Researchers caution e-cigarette users as a recent study suggests that vaping may increase susceptibility to infection by SARS-CoV-2, the virus that spreads COVID-19.

The study conducted by the University of California, Riverside, found that typical ingredients of the vaping liquid - propylene glycol/vegetable glycerin - alone or with the use of nicotine enhanced susceptibility to COVID-19 infection through different mechanisms. The results were published in the journal of the American Journal of Physiology.

However, the addition of benzoic acid to e-liquids prevents the increased susceptibility associated with propylene glycol, vegetable glycerin, and nicotine, the researchers noted.

"Users who vape aerosols produced from propylene glycol/vegetable glycerin alone or e-liquids with a neutral to basic pH are more likely to be infected by the virus, while users who vape aerosols made from e-liquids with benzoic acid—an acidic pH—will have the same viral susceptibility as individuals who do not vape," said Rattapol Phandthong, first author of the study in a news release.

To understand the impact of vaping on susceptibility to COVID-19 infection, the team used airway stem cells from donors and created a 3D model of human bronchial epithelium. They then exposed these cells to JUUL and BLU electronic cigarette aerosols and observed an increase in the amount of ACE2, a host cell receptor for the SARS-CoV-2 virus. When the cells were further exposed to aerosols with nicotine, there was an increased activity of TMPRSS2, an enzyme essential for the virus to infect cells.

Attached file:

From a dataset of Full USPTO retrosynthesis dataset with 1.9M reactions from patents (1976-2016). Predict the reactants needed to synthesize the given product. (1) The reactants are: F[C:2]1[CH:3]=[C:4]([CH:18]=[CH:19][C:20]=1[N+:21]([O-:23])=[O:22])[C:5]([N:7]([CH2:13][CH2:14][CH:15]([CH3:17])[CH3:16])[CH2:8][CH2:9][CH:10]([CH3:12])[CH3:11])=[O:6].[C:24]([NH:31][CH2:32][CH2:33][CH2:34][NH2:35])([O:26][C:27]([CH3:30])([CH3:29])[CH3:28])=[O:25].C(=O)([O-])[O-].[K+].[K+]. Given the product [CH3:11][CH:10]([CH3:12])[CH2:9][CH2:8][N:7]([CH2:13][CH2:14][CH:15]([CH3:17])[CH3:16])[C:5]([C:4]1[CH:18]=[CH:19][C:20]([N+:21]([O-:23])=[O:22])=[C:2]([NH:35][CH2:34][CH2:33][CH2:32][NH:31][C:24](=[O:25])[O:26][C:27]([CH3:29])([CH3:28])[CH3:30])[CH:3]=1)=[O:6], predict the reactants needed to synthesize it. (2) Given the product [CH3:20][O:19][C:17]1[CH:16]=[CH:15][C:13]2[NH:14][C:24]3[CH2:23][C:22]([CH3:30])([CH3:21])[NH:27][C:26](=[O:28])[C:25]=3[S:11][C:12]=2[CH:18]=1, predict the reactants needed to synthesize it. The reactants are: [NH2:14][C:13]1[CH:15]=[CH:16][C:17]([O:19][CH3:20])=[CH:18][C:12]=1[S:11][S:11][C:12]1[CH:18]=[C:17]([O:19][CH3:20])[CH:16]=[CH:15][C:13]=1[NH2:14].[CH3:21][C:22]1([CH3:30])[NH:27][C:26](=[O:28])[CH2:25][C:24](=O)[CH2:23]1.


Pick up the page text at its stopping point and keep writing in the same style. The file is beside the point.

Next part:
Based on their findings, researchers warn users to be cautious of the products used in vaping and encourage them to quit the habit.

"It would probably be best for vapers to quit vaping for the protection of their health and to stop nicotine dependency. If they cannot stop vaping, it is better to vape aerosols produced from an e-liquid with acidic pH or with benzoic acid to prevent the enhanced SARS-CoV-2 infection caused by nicotine, propylene glycol, and vegetable glycerin. However, inhalation of benzoic acid has its own risk, and data is still limited on this topic," said Prue Talbot, a study author.

Meanwhile, researchers acknowledge that the relationship between e-cigarettes and SARS-CoV-2 susceptibility is complex due to the availability of a wide range of e-liquids and different models of e-cigarettes.

"Our study only used Classic Tobacco Flavor JUUL e-cigarette and BLU Classic Tobacco e-cigarette. Even with just these two e-cigarettes, we found the aerosols and individual ingredients produced different effects on SARS-CoV-2 infection," Phandthong said.